The "gainful employment" rule is still too strict for many Republicans, InsideHigherEd.com reports.
The "gainful employment" rule requires colleges to demonstrate that their students are able to pay back their loans upon graduation, provided, of course (and this is by no means certain), that they gain the employment which allows them to do so.
The Republican attack on the rule comes just weeks after the Department of Education issued a softened revision of the tougher original. Yet opponents claim that these new softened regulations nonetheless single out for-profit colleges unfairly and put an undue burden on them by requiring them to collect data.
Critics also claim that the regulations disproportionally hurt poor, minority students who depend on private sector colleges and universities for their education in such career fields as public administration, hospitality, and many others.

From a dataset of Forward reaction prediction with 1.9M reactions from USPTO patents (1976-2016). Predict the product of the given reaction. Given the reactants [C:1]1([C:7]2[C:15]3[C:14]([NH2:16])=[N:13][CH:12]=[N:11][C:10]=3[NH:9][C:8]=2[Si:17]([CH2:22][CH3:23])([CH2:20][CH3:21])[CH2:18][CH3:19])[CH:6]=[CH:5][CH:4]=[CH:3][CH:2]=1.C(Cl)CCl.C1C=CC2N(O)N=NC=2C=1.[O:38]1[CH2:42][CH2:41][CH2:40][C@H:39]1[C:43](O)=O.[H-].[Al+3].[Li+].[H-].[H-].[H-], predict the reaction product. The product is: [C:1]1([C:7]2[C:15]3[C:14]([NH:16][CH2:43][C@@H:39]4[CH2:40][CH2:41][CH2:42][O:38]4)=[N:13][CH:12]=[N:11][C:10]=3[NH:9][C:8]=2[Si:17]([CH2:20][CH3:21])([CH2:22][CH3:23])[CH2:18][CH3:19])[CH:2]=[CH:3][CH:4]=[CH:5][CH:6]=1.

Neither political party professes much happiness with existing regs, and it seems like the battle will be long and hard. But the ferocity with which both sides are waging battle points to the importance of the for-profit education sector. It clearly plays an important role in providing educational opportunities for low-income students. What would happen if the for-profits were to be forced to curtail the number of students they admit? Where would those individuals seek an education? Educators and lawmakers need to acknowledge these potential problems before they craft potentially disruptive legislation.